Recalls former Raider fullback Mark van Eeghen, "Art had extremely high standards. He prided himself in keeping his guy off [quarterback! Kenny Stabler; a sack hurt Art more than it did Kenny. In an exhibition game in Atlanta, the Falcons' John Zook hit Kenny late. There was absolutely no need for it. Art grabbed Zook by the shoulder pads, picked him off the ground and looked him straight in the eye, as if to say, Don't you ever do that again."
Each game, Shell went through his Mr. Nice Guy routine before the start of the Raiders' first offensive series. With those big brown eyes and an extra-wide smile, he cordially greeted his opponent across the line and inquired about his family and health. "Art would kill you with kindness," says former Raider defensive end Lyle Alzado, who faced Shell when he played with the Denver Broncos and Cleveland Browns earlier in his career. "The first time we played, he smiled and said, 'How you doing, Lyle?' I thought, 'What the hell is this?' Then he proceeded to drive me off the ground, drop me on my back and run over me. I never had a good game the week after I faced Art, because he was so physical. And I used to beat up guys! Art was impossible to rattle. I'd talk about his mother, sister and brothers. He'd ignore me. I hated Art Shell."
When Alzado joined the Raiders in 1982, he decided it might be time to give Shell a break and maybe even become his friend. Playing for the same team, Alzado thought, they could afford to be nice to each other. "I looked at Art across the line the first day, laughed and said, 'We've done this before, haven't we, buddy?' " says Alzado. "Art just smiled, and then he knocked the crap out of me."
Besides being ferocious, Shell was an intelligent player, who constantly scribbled notes in his playbook. In team meetings he asked questions about strategy. Night after night, he studied game films in his den. He made it his business to learn what every offensive player's assignment was on every play. In 1972, John Madden, the Raider coach at the time, told Shell, who was in his fifth pro season, that he would make a good offensive line coach.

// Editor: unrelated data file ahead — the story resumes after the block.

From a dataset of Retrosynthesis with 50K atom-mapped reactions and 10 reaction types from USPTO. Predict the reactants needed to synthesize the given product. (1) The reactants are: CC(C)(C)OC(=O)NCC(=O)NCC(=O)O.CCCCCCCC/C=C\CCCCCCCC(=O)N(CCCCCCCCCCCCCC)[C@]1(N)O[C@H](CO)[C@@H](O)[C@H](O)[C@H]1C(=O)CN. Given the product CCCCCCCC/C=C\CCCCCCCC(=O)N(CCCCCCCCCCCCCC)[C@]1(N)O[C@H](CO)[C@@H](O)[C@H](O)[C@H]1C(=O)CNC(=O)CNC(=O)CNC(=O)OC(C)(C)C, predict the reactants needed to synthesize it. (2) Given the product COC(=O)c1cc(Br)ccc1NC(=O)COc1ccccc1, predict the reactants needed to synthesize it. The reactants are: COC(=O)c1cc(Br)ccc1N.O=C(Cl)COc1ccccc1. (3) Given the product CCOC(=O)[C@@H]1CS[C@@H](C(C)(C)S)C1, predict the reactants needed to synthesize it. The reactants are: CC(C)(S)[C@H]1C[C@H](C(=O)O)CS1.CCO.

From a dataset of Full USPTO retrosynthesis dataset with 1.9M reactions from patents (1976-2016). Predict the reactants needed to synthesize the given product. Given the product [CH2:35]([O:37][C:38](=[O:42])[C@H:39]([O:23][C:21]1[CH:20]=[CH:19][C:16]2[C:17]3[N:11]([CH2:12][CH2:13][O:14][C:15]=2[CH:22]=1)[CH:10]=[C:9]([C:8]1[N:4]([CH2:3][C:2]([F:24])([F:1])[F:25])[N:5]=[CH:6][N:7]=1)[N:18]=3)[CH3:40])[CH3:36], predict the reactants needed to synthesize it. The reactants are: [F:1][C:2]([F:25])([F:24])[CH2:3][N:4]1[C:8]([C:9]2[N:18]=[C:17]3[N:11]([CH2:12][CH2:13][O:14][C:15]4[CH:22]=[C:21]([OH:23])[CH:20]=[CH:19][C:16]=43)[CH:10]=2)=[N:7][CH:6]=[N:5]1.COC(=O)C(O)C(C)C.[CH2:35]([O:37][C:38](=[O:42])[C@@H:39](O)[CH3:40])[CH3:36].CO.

A few seasons later Shell asked Al Davis, the Raiders' managing general partner, how to prepare for a coaching job with the team. For the time being, Davis advised, concentrate on playing football, and we'll discuss this coaching idea toward the end of your career. Davis was true to his word. With Davis's help, Shell landed a job as a volunteer assistant coach with Cal in the springs of 1981 and '82. In 1983, Shell became the Raiders' offensive line coach, a position he held until he replaced head coach Mike Shanahan.
As a player and as an assistant coach, Shell's most impressive trait was his habit of close observation. While Upshaw chatted endlessly to the press after games, Shell listened to his teammates' conversations. He watched his coaches carefully. He never said much, but he soaked up a lot of information.
" John Madden taught me about the game of people," says Shell, who at 42 is the youngest head coach in the NFL. "I learned that you have to understand each individual, when to push his buttons and when not to. From Tom Flores [who coached the Raiders from 1979 to '87] I learned patience. He was a quiet, stoic leader. Mike Shanahan was one of the most organized people I ever met."
Shanahan might have approached his job in an organized manner, but his regime with the Raiders was chaotic. Young, bright and ambitious, Shanahan, who had been the Broncos' offensive coordinator, wanted the job so badly that he promised to work closely with Davis and to retain all of Flores's assistants. Davis, who had never hired a head coach from outside the organization in his 26 years with the Raiders, brought Shanahan aboard in February 1988, and it soon became evident that it would be a dreadful marriage. Shanahan believed in a finesse game; Davis loved explosive running complemented by the deep pass. Shanahan ran the team like a boys' camp counselor, instituting silly rules: no sitting on helmets during practice, no eating sunflower seeds in the locker room. Davis, who had always run a loose ship, seethed, and the veterans did a slow burn. When the team finished the season 7-9, Shanahan decided to clean house. He fired two assistants, Willie Brown and Charlie Sumner. Enraged, Davis hired Brown back as an administrative assistant.
Tension grew between Shell and Nick Nicolau, a receivers coach Shanahan had brought with him from Denver. "Why are you hanging around in this job?" Nicolau asked Shell one day toward the end of last season. Shell, who had been sharing his fine duties with Alex Gibbs, another Shanahan disciple from the Broncos, was stunned.
"That remark hurt Art deeply," says his wife, Janice. "I said, 'Art, why didn't you pop the hell out of him?' "